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Pay Per View

Forget ID cards for a moment; you might have more to worry about in future from the creeping advance of copyright and patent legislation which may give you sleepless nights, just in case your teenage son or daughter downloads the latest jingle or music track from their PC without a license.

It’s not just file-sharing you have to think about if you happen to run a business these days. I’ve just had a bizarre conversation with the so-called “Copyright Protection Office” (CPO) which if would make a fine Ben Elton, “Blackadder” sketch.

A local "Mom and Dad" business handed me a letter they received last week, a “Notice of Proposed Case Registration” from the CPO, warning them of the risk of civil or criminal action if they didn’t purchase a Music License within fourteen days.

From what I can gather, the CPO has sent thousands of these letters to registered businesses, just in case they might have music or radio playing in the workplace. I should tell you , that the CPO are unable to reveal what percentage of UK businesses actually hold a music license but listening to Radio 4 at work on your PC is no excuse, just in case your colleagues overhear “any music” that might find it’s way into the air around you.

“So let me see if I understand this correctly”, I said to the young lady in the CPO office in Glasgow. “I’m listening to Radio 4 or Radio 5 at work, in a florist maybe and because my colleagues or customers “might overhear”, I need a license from you?”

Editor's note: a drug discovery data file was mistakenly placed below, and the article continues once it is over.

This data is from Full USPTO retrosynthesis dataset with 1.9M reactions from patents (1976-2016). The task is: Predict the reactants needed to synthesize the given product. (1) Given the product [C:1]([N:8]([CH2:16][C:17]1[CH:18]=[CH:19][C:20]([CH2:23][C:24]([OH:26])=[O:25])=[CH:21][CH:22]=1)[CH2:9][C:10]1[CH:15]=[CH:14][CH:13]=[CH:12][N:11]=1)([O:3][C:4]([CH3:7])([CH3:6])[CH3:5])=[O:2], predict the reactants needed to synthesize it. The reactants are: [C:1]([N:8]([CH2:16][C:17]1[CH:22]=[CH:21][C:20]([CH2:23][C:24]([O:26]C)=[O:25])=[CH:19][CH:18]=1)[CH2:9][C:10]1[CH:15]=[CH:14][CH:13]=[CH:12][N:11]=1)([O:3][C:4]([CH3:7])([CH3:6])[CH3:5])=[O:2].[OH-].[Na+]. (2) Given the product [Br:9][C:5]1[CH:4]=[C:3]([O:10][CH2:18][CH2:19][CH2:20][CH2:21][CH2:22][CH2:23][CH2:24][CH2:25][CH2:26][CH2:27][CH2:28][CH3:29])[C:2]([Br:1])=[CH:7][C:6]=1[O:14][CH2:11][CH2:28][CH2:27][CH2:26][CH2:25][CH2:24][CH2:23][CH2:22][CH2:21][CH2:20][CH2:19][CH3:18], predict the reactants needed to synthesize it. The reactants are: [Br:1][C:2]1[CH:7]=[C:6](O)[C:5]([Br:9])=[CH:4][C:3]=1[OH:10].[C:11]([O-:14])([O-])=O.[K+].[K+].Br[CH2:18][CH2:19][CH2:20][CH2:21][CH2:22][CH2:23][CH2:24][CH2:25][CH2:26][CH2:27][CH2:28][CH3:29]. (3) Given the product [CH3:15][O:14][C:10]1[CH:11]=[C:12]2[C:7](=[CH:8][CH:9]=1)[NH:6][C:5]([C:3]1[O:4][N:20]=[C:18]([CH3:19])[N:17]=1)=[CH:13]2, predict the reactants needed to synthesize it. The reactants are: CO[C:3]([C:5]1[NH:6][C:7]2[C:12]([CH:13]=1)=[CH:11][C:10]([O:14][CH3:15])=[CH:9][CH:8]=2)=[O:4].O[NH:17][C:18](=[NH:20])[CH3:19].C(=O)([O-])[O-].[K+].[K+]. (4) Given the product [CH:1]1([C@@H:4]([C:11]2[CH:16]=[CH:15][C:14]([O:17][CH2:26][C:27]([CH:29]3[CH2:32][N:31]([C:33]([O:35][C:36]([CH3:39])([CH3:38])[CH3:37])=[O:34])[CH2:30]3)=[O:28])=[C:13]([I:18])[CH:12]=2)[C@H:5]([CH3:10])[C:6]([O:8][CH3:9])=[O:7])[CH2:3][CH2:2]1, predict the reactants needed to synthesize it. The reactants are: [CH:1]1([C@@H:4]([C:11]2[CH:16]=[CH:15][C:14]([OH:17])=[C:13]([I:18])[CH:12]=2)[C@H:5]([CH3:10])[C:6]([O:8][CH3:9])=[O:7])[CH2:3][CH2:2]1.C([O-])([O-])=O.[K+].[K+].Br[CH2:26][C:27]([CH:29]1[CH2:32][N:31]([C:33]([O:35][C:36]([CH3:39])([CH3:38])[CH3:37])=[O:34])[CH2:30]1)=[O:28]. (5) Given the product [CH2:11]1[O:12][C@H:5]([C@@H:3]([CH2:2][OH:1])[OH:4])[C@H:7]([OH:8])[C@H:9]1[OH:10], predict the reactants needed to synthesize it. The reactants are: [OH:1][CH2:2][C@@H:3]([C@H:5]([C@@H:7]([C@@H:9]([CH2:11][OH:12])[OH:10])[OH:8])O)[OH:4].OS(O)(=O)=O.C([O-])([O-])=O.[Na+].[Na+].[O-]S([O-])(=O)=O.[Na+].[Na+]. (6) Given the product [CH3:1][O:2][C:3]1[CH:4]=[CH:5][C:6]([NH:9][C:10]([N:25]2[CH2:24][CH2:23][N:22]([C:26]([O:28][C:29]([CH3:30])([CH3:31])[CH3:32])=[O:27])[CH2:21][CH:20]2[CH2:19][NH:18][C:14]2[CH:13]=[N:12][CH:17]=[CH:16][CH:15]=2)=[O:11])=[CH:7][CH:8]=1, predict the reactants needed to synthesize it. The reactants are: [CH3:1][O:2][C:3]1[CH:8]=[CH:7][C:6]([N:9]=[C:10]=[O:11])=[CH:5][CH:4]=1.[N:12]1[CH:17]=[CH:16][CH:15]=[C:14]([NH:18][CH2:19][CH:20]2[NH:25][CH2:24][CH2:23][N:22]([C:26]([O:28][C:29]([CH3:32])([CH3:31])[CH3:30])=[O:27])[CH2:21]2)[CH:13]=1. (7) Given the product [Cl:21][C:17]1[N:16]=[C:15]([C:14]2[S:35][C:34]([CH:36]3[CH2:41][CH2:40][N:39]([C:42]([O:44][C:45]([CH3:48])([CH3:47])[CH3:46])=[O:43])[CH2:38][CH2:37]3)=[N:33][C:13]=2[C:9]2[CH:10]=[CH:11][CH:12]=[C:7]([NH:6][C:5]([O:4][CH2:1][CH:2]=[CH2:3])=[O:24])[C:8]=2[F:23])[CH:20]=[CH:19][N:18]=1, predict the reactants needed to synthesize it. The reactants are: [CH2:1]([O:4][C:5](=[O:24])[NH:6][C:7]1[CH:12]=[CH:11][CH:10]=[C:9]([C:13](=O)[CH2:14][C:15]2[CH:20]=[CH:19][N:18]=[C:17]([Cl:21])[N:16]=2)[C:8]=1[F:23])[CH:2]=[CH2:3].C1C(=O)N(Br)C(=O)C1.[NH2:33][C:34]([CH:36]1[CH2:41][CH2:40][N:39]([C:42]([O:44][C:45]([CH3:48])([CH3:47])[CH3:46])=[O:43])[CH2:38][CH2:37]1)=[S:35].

“That’s correct”, she said, “any business with more than four people present on the premises.”

“But when I listen to the BBC, they already have a license don’t they?” “Yes”, she replied “but only to broadcast to you but nobody else in your workplace.”

So it appears that I handsomely fund the BBC to deliver an exclusive television and radio service to me only and if you happen to overhear it in my office, then I could be in trouble and like my daughter, could find myself targeted as an exemplary victim of the full wrath of the music industry, if I don’t pay up, just in case the Radio 4 jingle “leaks” into the office environment and is overheard by my daughter’s Hamster or my wife.

I’ve summarised a rather long conversation recorded on my PC – I wonder if I need a recording license? Actually, I’m told I don’t because working from home may not constitute a business premises and anyway, The Performing Rights Society tell me that they very rarely prosecute small businesses and prefer to argue the benefits of buying a music license instead but if you happen to be streaming any kind of content in your office that might involve music, then watch out!.

Music, followed by software is very obviously where the publishing industry is seen to be most aggressive and we are fast arriving at a moment in time where we will find ourselves “taxed” on broadcast content of any kind if we happen to live in the G7 nations. If you happen to live in Mongolia and listen to the BBC World Service from your Yurt tent, you’re safe for now because the PRO doesn’t have an office there but the writing is on the wall for content of any kind, music, sports broadcasting, software, you name it, digital rights management and aggressive legislation driven from the United States, marks the end of what we have come to understand as “free listening” or watching and yet I suspect that only the big media interests will benefit, the rest of us will discover that the “rip, mix and burn” message is the predecessor of the arrival of a more universal pay per view existence.

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